CARACAS (Reuters) - Venezuela’s socialist government gifted chocolates to creditors on Monday, but offered no firm proposals at a brief meeting in Caracas that left investors without a clear understanding of the government’s strategy to renegotiate $60 billion in debt.
President Nicolas Maduro confused investors this month with a vow to continue paying Venezuela’s crippling debt, while also seeking to restructure and refinance it.
Both restructuring and refinancing appear out of the question, however, due to U.S. sanctions against the crisis-stricken nation. A default would compound Venezuela’s dire economic crisis.
Monday’s short and confused meeting, attended by senior Venezuelan officials blacklisted by the United States, gave no clarity on how Maduro would carry out his plan, bondholders and their representatives who participated said afterwards.
That means Venezuela remains with the dilemma of whether to continuing paying debt at the expense of an increasingly hungry and sick population, or defaulting on creditors and burning its bridges to the global financial system.
“There was no offer, no terms, no strategy, nothing,” said one bondholder, leaving the meeting that lasted a little over half an hour at the ‘White Palace’, departing with a colorful gift-bag containing Venezuelan chocolates and coffee.
But bond prices maintained last week’s rally, with one investor saying there was relief the meeting did not include a default announcement.
Nearly $300 million in late interest payments on three bonds - PDVSA 2027, Venezuela 2019 and Venezuela 2024 - was also due on Monday after 30-day grace periods ended. But bondholders appeared unconcerned at the delay, which was due in part to increased bank vigilance of Venezuela transactions.
“My expectation is that the coupon payments will come through as well,” said Jan Dehn, Head of Research at Ashmore Investment Management. “We know that these delays exist and why they exist.”
About 100 investors, including some bondholders from New York and lawyers representing creditors, entered the ‘White Palace’ via a red carpet and were greeted by a poster of Maduro’s predecessor Hugo Chavez at the entrance of the meeting room inside.
Chief debt negotiators Vice President Tareck El Aissami and Economy Minister Simon Zerpa - on U.S. sanctions lists for drug and corruption charges respectively - attended the meeting for half an hour.
They met with some bondholders, while others stayed out of the room on concerns about penalties for dealing with officials sanctioned by Washington.
El Aissami told creditors that Deutsche Bank may soon cut off some financial services to Venezuela, participants said.
Deutsche declined to comment.
He read a statement protesting unfair treatment by global financial institutions, including U.S. President Donald Trump’s sanctions aimed at preventing Venezuela from issuing new debt.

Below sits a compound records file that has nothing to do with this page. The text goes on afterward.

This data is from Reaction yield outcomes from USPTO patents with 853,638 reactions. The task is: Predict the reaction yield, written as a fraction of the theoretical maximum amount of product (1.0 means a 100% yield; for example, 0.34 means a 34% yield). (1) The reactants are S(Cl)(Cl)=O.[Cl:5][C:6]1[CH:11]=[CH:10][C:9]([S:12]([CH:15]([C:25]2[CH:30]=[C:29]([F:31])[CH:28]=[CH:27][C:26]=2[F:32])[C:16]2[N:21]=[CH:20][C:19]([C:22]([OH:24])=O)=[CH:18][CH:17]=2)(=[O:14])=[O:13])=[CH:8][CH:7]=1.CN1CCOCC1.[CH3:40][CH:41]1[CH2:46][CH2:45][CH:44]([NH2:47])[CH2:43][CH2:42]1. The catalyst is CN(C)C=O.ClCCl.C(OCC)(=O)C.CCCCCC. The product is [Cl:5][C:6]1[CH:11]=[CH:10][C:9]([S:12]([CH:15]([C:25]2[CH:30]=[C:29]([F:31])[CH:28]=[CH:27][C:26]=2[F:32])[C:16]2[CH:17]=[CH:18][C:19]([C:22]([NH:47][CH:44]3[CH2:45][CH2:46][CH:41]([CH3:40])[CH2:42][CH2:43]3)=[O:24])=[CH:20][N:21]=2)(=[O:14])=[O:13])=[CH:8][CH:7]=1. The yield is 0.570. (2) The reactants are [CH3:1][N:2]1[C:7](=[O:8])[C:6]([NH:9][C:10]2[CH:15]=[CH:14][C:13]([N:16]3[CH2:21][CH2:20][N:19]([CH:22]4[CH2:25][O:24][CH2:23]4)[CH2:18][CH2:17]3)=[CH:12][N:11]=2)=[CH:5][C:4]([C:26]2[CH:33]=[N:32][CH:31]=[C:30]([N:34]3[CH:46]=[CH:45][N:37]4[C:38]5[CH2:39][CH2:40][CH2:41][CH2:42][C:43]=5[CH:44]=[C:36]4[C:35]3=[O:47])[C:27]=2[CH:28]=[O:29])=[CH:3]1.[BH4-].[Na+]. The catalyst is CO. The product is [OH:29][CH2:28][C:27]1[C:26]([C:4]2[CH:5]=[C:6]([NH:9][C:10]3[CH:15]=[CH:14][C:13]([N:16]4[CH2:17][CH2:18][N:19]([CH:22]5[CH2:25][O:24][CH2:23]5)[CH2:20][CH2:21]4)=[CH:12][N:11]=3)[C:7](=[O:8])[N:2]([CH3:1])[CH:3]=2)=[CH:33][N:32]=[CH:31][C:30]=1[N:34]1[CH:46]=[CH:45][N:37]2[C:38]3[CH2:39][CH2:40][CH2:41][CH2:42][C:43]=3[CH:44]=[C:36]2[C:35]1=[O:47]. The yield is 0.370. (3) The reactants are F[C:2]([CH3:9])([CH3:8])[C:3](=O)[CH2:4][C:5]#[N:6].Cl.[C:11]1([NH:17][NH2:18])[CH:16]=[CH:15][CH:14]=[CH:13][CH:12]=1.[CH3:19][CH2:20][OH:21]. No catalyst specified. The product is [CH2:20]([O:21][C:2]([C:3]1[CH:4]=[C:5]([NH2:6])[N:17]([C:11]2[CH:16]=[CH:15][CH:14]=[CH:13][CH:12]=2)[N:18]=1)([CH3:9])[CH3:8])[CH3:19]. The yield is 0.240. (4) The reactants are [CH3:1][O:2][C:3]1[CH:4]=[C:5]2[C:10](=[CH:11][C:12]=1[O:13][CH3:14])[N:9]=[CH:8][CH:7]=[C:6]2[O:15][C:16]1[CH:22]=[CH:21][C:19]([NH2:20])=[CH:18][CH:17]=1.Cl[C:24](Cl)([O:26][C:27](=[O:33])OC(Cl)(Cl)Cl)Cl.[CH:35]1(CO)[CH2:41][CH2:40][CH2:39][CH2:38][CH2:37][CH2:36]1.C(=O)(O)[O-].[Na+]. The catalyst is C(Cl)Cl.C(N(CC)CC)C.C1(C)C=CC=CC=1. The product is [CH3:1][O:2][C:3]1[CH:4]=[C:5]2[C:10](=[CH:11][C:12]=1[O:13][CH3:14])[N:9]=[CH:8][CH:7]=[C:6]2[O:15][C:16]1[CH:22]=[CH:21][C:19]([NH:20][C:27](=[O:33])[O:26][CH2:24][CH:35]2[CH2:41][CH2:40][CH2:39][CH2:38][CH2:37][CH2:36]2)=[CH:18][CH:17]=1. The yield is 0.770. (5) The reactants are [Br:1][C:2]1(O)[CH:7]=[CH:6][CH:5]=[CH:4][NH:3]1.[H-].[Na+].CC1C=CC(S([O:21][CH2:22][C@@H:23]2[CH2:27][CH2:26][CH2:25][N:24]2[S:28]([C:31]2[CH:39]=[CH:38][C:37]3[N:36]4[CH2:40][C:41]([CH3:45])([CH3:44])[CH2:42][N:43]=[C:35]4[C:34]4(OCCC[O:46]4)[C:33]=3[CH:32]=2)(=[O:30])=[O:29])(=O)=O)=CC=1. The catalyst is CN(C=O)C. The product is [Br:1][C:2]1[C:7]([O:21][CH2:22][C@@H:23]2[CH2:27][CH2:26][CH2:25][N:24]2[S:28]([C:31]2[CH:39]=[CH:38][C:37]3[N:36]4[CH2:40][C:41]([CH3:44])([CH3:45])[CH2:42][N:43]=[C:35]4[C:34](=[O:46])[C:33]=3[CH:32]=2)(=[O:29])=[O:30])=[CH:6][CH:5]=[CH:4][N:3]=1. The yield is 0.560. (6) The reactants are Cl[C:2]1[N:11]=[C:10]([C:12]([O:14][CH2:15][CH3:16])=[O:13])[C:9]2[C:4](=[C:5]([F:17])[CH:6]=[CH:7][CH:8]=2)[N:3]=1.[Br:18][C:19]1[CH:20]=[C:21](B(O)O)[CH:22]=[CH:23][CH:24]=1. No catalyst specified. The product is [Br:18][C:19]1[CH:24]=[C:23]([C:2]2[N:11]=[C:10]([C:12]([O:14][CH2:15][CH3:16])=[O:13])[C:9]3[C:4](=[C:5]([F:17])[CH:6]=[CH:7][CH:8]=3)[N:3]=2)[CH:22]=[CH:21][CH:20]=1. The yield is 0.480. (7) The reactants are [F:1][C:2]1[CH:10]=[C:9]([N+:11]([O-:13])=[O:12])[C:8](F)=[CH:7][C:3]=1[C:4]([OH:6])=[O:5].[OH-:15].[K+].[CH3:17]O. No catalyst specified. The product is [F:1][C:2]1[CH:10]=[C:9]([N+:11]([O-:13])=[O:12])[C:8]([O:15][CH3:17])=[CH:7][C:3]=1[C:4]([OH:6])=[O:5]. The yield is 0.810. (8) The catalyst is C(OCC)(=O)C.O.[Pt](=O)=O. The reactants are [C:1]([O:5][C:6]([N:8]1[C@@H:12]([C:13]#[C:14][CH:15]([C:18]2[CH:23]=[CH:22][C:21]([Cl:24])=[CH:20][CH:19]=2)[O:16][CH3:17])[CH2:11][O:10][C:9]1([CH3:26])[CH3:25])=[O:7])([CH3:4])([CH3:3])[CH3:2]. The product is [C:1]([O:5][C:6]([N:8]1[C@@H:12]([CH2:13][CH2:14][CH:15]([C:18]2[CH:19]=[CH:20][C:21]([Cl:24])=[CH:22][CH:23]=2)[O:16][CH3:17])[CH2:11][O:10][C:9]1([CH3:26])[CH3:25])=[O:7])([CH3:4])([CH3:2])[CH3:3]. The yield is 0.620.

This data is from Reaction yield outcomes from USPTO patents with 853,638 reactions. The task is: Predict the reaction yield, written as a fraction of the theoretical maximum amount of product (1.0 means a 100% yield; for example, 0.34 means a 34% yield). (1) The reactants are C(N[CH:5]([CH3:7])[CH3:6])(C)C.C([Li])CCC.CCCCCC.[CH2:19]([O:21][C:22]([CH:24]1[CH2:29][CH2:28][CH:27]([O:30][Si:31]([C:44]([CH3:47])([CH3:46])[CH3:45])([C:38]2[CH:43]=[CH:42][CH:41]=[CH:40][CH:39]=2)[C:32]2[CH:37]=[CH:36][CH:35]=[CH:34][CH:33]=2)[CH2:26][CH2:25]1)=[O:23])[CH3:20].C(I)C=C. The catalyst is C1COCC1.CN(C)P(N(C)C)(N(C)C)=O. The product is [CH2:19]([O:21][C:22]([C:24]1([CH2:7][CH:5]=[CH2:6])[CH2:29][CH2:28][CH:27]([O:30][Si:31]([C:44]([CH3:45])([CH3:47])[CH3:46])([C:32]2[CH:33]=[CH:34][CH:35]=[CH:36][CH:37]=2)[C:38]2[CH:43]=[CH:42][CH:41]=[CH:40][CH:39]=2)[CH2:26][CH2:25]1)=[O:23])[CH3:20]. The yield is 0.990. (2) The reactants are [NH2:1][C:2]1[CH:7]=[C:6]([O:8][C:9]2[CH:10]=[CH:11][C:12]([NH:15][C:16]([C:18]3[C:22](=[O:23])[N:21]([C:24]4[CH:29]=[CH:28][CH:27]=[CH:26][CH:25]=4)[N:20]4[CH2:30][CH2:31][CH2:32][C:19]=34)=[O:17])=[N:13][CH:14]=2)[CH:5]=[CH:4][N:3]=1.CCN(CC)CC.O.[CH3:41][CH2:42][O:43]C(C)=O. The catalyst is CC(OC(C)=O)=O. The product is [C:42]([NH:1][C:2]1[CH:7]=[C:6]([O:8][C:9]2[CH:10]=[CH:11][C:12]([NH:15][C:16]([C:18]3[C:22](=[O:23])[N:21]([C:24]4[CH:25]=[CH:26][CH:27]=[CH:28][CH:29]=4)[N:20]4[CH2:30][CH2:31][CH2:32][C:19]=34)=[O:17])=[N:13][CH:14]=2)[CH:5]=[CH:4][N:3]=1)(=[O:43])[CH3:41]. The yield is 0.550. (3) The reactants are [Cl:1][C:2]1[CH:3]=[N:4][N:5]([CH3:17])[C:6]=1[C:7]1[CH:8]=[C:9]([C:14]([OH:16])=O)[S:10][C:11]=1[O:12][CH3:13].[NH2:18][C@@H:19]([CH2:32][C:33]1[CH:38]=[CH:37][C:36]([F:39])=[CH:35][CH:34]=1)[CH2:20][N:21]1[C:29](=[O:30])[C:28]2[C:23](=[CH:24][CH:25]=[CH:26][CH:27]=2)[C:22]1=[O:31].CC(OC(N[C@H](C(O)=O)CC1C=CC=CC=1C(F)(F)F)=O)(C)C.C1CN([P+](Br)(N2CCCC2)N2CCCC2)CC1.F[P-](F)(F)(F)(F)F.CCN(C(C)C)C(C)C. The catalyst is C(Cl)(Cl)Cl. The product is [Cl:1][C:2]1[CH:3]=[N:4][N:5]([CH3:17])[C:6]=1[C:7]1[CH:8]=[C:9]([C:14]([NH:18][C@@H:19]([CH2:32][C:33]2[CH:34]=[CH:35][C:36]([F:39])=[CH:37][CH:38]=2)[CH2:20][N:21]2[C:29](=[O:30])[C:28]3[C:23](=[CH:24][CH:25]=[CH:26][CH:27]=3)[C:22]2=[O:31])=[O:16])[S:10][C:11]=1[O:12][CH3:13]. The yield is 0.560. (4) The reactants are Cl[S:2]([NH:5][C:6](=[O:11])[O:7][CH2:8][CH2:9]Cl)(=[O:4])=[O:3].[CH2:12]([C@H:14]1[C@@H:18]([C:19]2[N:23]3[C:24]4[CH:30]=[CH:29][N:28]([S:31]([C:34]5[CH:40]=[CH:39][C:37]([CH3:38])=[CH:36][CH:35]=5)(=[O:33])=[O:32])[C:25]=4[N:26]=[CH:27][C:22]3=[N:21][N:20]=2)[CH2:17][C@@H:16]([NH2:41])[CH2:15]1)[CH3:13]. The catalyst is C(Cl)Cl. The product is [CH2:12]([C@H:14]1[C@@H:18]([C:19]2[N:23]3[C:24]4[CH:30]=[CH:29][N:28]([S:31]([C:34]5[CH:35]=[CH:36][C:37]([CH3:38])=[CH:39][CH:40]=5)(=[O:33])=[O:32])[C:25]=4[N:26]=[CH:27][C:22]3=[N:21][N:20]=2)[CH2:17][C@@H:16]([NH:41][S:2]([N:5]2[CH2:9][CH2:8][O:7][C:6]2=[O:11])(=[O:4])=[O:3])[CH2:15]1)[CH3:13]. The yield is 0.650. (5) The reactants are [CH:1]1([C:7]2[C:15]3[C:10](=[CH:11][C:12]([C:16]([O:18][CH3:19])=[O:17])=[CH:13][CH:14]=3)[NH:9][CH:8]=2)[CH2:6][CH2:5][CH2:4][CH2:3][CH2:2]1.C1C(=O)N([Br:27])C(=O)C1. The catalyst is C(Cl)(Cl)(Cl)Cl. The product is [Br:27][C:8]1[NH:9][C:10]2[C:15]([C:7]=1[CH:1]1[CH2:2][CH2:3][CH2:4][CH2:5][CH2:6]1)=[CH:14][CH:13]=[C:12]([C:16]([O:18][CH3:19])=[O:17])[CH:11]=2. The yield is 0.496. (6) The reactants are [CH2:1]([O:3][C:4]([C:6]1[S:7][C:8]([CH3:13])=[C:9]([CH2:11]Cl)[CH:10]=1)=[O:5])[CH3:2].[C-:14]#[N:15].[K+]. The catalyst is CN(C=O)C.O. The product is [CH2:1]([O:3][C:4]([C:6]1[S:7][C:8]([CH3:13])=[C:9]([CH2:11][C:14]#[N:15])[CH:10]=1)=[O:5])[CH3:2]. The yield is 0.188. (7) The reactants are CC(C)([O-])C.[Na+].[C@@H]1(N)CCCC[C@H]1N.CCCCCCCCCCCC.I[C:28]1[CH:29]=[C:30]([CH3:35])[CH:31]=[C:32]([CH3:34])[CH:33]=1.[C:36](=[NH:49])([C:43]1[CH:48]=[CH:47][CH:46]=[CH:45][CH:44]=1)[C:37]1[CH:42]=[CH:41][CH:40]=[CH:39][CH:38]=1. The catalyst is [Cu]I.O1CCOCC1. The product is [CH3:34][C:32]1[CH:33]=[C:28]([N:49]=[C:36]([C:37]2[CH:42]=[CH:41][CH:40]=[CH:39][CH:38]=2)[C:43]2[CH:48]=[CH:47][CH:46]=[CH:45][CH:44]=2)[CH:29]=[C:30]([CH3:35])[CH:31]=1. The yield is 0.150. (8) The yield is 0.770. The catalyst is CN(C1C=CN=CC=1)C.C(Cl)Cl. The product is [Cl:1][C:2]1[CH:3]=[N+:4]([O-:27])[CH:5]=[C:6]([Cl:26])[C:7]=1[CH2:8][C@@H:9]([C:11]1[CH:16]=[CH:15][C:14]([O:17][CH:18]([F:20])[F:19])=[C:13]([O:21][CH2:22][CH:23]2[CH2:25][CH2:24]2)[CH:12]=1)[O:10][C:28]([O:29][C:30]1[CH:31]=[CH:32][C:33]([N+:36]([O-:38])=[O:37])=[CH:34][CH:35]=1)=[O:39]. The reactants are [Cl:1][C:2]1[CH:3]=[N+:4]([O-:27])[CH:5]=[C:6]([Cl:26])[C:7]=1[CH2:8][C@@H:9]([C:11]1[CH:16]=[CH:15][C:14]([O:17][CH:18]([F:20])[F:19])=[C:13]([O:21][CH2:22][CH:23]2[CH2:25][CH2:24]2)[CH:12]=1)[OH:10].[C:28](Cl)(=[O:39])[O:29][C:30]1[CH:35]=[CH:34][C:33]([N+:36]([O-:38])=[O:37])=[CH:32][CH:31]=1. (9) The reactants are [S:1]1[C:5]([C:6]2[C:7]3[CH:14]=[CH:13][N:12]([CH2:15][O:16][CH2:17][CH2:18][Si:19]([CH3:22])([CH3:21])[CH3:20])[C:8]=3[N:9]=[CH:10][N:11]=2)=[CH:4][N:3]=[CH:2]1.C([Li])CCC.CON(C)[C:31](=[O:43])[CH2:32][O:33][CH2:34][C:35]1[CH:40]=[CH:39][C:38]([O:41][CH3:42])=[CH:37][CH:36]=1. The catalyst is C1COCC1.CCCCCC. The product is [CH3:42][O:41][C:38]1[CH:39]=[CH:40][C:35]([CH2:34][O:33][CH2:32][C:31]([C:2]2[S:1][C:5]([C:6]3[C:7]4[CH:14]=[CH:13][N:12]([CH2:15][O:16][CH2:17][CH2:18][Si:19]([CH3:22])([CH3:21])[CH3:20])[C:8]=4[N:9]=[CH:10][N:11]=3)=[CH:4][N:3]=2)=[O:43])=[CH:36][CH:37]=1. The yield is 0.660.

“Now Maduro can say: ‘I showed goodwill, the bondholders showed goodwill ... but unfortunately because Uncle Sam is not playing ball we can’t (refinance)',” said Dehn, who did not attend the meeting.
“I‘m not hugely surprised nothing’s come out of that meeting.”
Separately, the European Union approved economic sanctions and an arms embargo on Venezuela on Monday, although it has yet to name who will be subject to the sanctions.
Markets continue to remain optimistic that Venezuela will service its debts, noting it has made close to $2 billion in payments in the past two weeks, albeit delayed.
Bond prices were up across the board on Monday, with the benchmark 2022 notes issued by state oil firm PDVSA [PDVSA.UL] rising 3.3 percentage points.
The economic implosion has already taken a brutal toll on Venezuelans. Citizens are suffering from malnutrition and preventable diseases because they cannot find food and medicine or cannot afford them because of triple-digit inflation.
The sight of poor Venezuelans eating from garbage bags has become a powerful symbol of decay. It contrasts sharply with the era of Chavez, when high oil prices helped fuel state spending.
Halting debt service would free up an additional $1.6 billion in hard currency by the end of the year. Those resources could be used to improve supplies of staple goods as Maduro heads into a presidential election expected for 2018.
But the strategy could backfire if met with aggressive lawsuits. A default by PDVSA, which issued about half of the country’s outstanding bonds, could ensnare the company’s foreign assets such as refineries in legal battles - potentially crimping export revenue.
(For a graphic on 'Venezuela's economy' click tmsnrt.rs/2pPJdRb)
Additional reporting by Corina Pons in Caracas and Dion Rabouin in New York; Writing by Andrew Cawthorne; Editing by Andrew Cawthorne, Frances Kerry and Rosalba O'Brien